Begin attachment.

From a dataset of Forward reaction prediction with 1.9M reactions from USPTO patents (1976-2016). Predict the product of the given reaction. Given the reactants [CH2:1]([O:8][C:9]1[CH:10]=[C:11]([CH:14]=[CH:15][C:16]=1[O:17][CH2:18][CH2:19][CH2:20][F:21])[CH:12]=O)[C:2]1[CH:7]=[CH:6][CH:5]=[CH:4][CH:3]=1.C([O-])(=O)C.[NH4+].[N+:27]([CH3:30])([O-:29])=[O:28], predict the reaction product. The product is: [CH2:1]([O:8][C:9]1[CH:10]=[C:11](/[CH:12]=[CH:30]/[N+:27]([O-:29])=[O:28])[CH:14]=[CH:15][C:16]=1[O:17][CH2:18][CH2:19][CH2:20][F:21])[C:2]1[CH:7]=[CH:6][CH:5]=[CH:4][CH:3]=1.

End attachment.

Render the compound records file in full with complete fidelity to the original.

From a dataset of Forward reaction prediction with 1.9M reactions from USPTO patents (1976-2016). Predict the product of the given reaction. Given the reactants [CH2:1]([O:8][C:9]1[CH:10]=[C:11]([CH:14]=[CH:15][C:16]=1[O:17][CH2:18][CH2:19][CH2:20][F:21])[CH:12]=O)[C:2]1[CH:7]=[CH:6][CH:5]=[CH:4][CH:3]=1.C([O-])(=O)C.[NH4+].[N+:27]([CH3:30])([O-:29])=[O:28], predict the reaction product. The product is: [CH2:1]([O:8][C:9]1[CH:10]=[C:11](/[CH:12]=[CH:30]/[N+:27]([O-:29])=[O:28])[CH:14]=[CH:15][C:16]=1[O:17][CH2:18][CH2:19][CH2:20][F:21])[C:2]1[CH:7]=[CH:6][CH:5]=[CH:4][CH:3]=1.